Document Detail


Food preparation in colonial America. A Bicentennial study.
MedLine Citation:
PMID:  777076     Owner:  NLM     Status:  MEDLINE    
Abstract/OtherAbstract:
Both regional and national influences have pervaded America's culinary arts from colonial times until the present. In the South, for instance, indigenous foods, such as sweet potatoes--as well as an abundance of fruits and fowl--were commonly served. In the North, maple sirup was a New England product, as was codfish. Throughout the colonies, corn was easily grown and became a staple. Immigrants from the Old World brought their recipes to meld or adapt to conditions they met here. Recounted also is the unfolding of an American cuisine, especially in the southern colonies as it evolved from European food preparation practices. Cooking was done in great fireplaces, with equipment designed to fit. Meat was generally boiled or stewed in pots hung in the fireplace, although it might be slow-roasted on a hand-turned spit. Hot breads, the hallmark of southern cooking, date from colonial days. In the Noth, the Dutch farmer's wife developed real skill in using flour from home-grown wheat and rye, creating pancakes, waffles, doughnuts, crullers, and so on. After the first hard winter, food in New England became more plentiful. Boston brown bread was made from corn, wheat, or rye and probably sweetened with maple sirup. Imports of coffee, tea, and spices from the Orient and fruit from the tropics were later added to the cuisine. Colonial Americans understood well the art of food preparation and appreciated the taste of well prepared, well seasoned dishes.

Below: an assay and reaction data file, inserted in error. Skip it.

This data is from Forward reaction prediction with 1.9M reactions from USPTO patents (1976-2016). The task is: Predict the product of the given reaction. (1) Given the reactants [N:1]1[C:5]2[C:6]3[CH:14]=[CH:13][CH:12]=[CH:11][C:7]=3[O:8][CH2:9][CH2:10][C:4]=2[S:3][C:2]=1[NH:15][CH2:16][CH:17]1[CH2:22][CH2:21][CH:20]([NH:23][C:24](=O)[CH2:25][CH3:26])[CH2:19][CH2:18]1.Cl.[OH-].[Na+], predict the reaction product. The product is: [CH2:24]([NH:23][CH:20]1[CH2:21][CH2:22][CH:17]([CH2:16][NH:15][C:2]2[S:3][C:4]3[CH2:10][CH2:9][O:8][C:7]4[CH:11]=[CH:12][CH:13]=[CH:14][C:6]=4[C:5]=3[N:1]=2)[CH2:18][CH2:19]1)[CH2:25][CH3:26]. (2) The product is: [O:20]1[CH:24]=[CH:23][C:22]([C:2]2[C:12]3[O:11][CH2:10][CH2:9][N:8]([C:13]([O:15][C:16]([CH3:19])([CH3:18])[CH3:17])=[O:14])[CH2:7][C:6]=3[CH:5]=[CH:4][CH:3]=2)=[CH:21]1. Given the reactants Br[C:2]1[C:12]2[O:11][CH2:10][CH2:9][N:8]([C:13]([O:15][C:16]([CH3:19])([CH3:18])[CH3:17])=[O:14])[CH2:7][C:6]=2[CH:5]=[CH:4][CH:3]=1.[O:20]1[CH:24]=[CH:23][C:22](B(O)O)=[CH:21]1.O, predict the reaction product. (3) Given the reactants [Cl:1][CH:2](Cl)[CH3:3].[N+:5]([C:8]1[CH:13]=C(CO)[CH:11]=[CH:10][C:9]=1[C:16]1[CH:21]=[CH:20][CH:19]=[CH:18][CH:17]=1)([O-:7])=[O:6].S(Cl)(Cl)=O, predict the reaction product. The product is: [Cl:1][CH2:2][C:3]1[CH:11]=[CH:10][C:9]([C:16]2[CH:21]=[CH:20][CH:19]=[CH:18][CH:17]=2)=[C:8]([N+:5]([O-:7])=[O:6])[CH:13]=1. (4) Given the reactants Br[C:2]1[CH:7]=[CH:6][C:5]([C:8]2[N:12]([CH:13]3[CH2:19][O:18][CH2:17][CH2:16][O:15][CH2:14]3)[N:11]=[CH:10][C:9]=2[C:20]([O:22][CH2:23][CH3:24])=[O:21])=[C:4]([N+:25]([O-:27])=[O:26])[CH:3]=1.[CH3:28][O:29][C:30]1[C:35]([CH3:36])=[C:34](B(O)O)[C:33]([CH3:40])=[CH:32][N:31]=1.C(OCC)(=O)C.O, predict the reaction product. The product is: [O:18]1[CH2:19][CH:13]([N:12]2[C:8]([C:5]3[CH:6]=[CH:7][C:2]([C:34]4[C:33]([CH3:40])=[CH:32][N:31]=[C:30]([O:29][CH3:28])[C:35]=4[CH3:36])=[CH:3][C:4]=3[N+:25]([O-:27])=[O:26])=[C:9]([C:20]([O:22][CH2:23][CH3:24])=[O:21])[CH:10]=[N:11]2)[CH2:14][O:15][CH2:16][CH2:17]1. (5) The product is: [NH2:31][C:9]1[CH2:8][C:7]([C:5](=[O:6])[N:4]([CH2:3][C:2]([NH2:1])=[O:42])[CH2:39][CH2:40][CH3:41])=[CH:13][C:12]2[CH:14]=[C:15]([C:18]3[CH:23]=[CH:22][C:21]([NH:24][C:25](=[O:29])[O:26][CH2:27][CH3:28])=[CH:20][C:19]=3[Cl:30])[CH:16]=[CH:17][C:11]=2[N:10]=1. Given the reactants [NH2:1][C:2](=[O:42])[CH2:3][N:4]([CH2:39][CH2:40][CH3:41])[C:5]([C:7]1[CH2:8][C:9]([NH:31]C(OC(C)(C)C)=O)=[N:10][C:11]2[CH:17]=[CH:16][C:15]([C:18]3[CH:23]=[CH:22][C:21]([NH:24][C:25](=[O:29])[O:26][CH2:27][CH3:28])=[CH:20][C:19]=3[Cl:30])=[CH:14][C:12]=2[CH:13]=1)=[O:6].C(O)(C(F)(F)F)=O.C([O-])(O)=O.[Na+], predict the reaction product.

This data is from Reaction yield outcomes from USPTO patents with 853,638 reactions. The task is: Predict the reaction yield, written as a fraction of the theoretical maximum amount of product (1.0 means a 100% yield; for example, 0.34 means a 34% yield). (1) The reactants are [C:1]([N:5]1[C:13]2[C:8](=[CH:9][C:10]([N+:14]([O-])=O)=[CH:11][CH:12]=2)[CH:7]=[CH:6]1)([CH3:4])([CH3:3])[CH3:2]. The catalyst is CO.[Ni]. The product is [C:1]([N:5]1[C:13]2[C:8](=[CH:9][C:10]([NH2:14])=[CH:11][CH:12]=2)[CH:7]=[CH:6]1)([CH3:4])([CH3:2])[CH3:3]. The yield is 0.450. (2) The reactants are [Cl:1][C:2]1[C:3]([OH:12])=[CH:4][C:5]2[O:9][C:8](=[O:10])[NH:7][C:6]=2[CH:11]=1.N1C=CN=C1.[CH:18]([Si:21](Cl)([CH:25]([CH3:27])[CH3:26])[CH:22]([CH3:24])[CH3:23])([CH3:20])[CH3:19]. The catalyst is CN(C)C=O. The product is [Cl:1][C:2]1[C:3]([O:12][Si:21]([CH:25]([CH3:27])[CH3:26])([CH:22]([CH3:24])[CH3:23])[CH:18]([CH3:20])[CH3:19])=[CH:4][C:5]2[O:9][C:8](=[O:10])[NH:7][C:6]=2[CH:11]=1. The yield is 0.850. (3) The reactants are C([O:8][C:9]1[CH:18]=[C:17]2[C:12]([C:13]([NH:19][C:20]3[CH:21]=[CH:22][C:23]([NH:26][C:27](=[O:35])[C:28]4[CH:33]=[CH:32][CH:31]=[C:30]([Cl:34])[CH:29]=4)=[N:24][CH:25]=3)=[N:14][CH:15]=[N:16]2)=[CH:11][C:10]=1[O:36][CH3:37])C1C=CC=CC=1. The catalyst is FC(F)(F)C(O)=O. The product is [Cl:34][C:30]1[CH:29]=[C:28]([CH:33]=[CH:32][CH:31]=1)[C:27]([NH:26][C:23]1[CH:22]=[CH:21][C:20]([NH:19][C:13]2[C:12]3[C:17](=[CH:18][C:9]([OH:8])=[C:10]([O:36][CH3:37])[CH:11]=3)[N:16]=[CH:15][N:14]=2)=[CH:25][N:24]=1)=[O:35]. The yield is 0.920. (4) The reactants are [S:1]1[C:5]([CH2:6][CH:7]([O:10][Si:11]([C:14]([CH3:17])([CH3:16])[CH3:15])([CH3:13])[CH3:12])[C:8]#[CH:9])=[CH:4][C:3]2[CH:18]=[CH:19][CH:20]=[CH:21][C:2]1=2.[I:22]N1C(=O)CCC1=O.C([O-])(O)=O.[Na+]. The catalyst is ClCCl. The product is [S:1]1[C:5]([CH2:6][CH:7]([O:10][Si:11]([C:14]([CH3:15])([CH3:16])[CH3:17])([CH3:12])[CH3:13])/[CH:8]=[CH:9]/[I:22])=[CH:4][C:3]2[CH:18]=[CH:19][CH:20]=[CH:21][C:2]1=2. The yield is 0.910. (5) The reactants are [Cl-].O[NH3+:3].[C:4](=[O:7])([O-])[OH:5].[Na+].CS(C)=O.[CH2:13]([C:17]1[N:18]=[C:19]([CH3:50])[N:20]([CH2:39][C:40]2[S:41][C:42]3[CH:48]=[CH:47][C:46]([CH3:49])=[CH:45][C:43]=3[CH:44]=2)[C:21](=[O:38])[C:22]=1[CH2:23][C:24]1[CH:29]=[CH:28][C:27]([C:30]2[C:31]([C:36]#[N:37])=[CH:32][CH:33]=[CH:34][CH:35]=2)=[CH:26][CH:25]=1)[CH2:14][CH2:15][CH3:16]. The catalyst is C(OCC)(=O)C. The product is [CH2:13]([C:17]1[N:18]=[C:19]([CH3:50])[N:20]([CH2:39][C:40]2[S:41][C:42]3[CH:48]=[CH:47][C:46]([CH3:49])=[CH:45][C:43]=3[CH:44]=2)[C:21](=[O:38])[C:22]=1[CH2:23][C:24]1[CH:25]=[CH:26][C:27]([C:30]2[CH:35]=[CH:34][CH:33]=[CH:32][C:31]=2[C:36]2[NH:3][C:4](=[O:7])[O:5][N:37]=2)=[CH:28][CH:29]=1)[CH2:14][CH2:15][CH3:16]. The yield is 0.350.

Authors:
M Bennion
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Publication Detail:
Type:  Historical Article; Journal Article    
Journal Detail:
Title:  Journal of the American Dietetic Association     Volume:  69     ISSN:  0002-8223     ISO Abbreviation:  J Am Diet Assoc     Publication Date:  1976 Jul 
Date Detail:
Created Date:  1976-08-23     Completed Date:  1976-08-23     Revised Date:  2004-11-17    
Medline Journal Info:
Nlm Unique ID:  7503061     Medline TA:  J Am Diet Assoc     Country:  UNITED STATES    
Other Details:
Languages:  eng     Pagination:  16-23     Citation Subset:  AIM; IM; Q    
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MeSH Terms
Descriptor/Qualifier:
Beverages
Books
Bread
Condiments
Cookery / history*
Cooking and Eating Utensils / history*
Dairy Products
Diet
Fish Products
Food*
Fruit
History, 17th Century
History, 19th Century
History, 20th Century
Meat
Poultry Products
United States
Vegetables
Zea mays

From MEDLINE®/PubMed®, a database of the U.S. National Library of Medicine


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